In his testimony, Harrison said he objected to the bonus program because he considered it “safety for sale.” He said it would encourage shortcuts and prize production: “The more coal you got, the bigger the bonus.” Harrison said he voiced his concerns to a superintendent, who responded, “Why would you complain about free money? Take the money and run.” He said he was upset that “Mr. Murray felt it was okay to go ahead and override our vote” against the program, and that he was under stress due to health and family issues when he wrote on the check.
After the note was discovered, Harrison initially denied writing it. Later, he owned up to it and apologized for lying about it, according to the ruling. Shortly thereafter, he was dismissed.
Last Thursday, Janet Harner, an administrative law judge at the FMSHRC, ordered that Harrison be temporarily reinstated at the mine.
Discrimination cases like Harrison’s go through two stages. The first is merely to make sure that the miner’s claim of discrimination is not “frivolous.” If it’s not, the miner is immediately reinstated for the time being, since the system is designed to protect whistleblowers. Whether Murray Energy in fact discriminated against Harrison — and whether he deserves permanent reinstatement — would be determined in the second stage, where the bar is much higher.
In her ruling, Harner found that there was “reasonable cause to believe” that Harrison was canned because he protested the bonus plan and previously filed a discrimination complaint. As for telling the company president to kiss his ass, Harrison’s protest does not lose its legitimacy “because of the use of a swear word,” she wrote. “Indeed, his statement on the check appears to emphasize his frustration with the bonus program.”
“This is a mine, not a nursery,” the ruling notes.
According to Murray Energy, Harrison is not back working at the mine. The company could not elaborate on the situation, except to say that it is not violating the reinstatement order. It’s possible that Harrison and the company have negotiated what’s known as temporary economic reinstatement, a situation in which the worker collects a paycheck but agrees not to work at the mine, or a separate deal altogether.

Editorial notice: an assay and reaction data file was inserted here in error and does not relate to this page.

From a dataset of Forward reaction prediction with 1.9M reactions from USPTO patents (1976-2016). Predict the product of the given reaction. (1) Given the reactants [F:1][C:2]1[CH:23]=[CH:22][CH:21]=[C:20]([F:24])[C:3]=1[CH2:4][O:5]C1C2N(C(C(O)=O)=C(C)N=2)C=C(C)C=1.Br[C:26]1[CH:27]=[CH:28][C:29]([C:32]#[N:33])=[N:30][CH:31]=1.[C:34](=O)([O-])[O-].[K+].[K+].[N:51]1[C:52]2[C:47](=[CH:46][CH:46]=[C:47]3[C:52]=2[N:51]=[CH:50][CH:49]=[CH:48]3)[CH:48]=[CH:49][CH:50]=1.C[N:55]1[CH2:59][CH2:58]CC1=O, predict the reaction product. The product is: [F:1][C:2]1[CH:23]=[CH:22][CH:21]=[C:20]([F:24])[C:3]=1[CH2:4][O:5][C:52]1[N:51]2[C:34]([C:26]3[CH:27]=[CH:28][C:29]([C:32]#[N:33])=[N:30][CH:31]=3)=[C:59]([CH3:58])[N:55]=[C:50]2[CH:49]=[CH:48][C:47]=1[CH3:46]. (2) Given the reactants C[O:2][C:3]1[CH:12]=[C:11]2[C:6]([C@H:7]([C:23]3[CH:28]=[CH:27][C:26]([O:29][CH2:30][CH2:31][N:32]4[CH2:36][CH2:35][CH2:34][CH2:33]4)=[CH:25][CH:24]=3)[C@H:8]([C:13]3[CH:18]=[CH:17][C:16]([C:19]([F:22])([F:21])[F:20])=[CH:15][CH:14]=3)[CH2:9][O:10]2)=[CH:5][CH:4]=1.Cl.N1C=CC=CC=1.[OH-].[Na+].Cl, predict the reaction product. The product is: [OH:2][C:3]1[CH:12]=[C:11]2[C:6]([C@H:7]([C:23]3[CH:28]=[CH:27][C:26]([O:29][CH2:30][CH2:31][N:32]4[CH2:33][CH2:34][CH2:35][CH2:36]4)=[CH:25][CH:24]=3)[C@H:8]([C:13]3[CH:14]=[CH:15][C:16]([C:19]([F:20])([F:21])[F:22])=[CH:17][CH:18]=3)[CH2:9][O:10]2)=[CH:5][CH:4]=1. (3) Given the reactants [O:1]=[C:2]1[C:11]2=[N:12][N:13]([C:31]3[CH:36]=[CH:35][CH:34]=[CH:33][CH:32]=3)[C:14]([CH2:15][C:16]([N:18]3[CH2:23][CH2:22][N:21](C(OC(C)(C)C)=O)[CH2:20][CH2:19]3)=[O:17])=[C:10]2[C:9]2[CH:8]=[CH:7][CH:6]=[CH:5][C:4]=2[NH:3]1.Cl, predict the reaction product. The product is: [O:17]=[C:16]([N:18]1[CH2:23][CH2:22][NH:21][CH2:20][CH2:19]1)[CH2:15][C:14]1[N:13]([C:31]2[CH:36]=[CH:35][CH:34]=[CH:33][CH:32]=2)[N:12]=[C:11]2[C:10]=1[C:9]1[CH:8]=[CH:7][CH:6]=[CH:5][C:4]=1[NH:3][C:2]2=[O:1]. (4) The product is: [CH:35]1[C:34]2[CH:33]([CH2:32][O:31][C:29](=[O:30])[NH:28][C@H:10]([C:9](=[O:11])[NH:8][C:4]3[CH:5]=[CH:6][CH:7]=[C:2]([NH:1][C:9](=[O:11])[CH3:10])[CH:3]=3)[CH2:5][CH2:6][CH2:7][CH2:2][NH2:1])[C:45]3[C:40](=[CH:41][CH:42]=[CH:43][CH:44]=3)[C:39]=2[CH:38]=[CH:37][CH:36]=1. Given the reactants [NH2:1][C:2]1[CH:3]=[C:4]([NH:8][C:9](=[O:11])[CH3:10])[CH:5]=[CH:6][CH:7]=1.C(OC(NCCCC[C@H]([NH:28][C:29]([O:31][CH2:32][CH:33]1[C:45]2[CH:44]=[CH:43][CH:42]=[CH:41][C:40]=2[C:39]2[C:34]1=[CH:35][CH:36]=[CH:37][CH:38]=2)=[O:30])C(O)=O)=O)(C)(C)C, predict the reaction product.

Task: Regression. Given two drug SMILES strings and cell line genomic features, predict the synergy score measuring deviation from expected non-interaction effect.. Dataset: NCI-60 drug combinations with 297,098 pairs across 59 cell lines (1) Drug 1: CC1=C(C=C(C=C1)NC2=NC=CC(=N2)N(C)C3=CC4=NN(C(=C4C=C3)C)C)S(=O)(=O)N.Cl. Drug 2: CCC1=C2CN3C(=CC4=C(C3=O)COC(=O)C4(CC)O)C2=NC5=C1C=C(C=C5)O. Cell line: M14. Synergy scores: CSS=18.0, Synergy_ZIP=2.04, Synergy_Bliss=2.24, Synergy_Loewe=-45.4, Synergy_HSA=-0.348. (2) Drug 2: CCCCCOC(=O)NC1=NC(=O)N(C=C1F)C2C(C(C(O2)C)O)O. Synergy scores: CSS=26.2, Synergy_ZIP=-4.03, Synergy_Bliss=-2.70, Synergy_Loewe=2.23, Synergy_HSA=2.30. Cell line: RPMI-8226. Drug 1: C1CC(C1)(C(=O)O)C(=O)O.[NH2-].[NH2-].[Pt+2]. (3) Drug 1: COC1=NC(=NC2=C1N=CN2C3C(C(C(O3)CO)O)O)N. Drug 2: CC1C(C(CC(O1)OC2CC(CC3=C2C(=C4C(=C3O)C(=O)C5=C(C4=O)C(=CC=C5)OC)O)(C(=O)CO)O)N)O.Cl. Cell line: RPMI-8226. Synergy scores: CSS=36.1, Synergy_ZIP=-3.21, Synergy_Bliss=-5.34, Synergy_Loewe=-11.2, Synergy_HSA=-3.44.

Noting the relatively low bar for temporary reinstatement, Gary Broadbent, a spokesman for Murray Energy, said the company is confident it will prevail in the larger case. He asserted that Harrison “has clearly demonstrated that he does not deserve the honor of working with our Company or leader, Mr. Robert E. Murray,” and that Harrison’s note sprang from personal issues rather than safety concerns.
“His insubordination had absolutely nothing to do with the health or safety of our coal miners and, as such, his complaint is meritless and our termination was completely justified,” Broadbent said in an email.
Harrison could not be reached for comment.
As for whether the bonus program could undercut safety, Broadbent said that safety is “highly incentivized in this bonus program,” since miners must avoid serious citations as a condition of earning the bonuses. (Again, one can argue the program thereby discourages the reporting of hazards to regulators.) Broadbent said Murray himself spent all day Tuesday at Harrison’s mine, recently renamed the Marion County Mine, talking to workers about safety.
“[M]embers of the UMWA have been complying with [the program], and their families have been financially rewarded for their safety and productivity efforts,” Broadbent said.
A spokesman for the union declined to comment on Harrison’s case, saying the bonus program itself is now the subject of arbitration.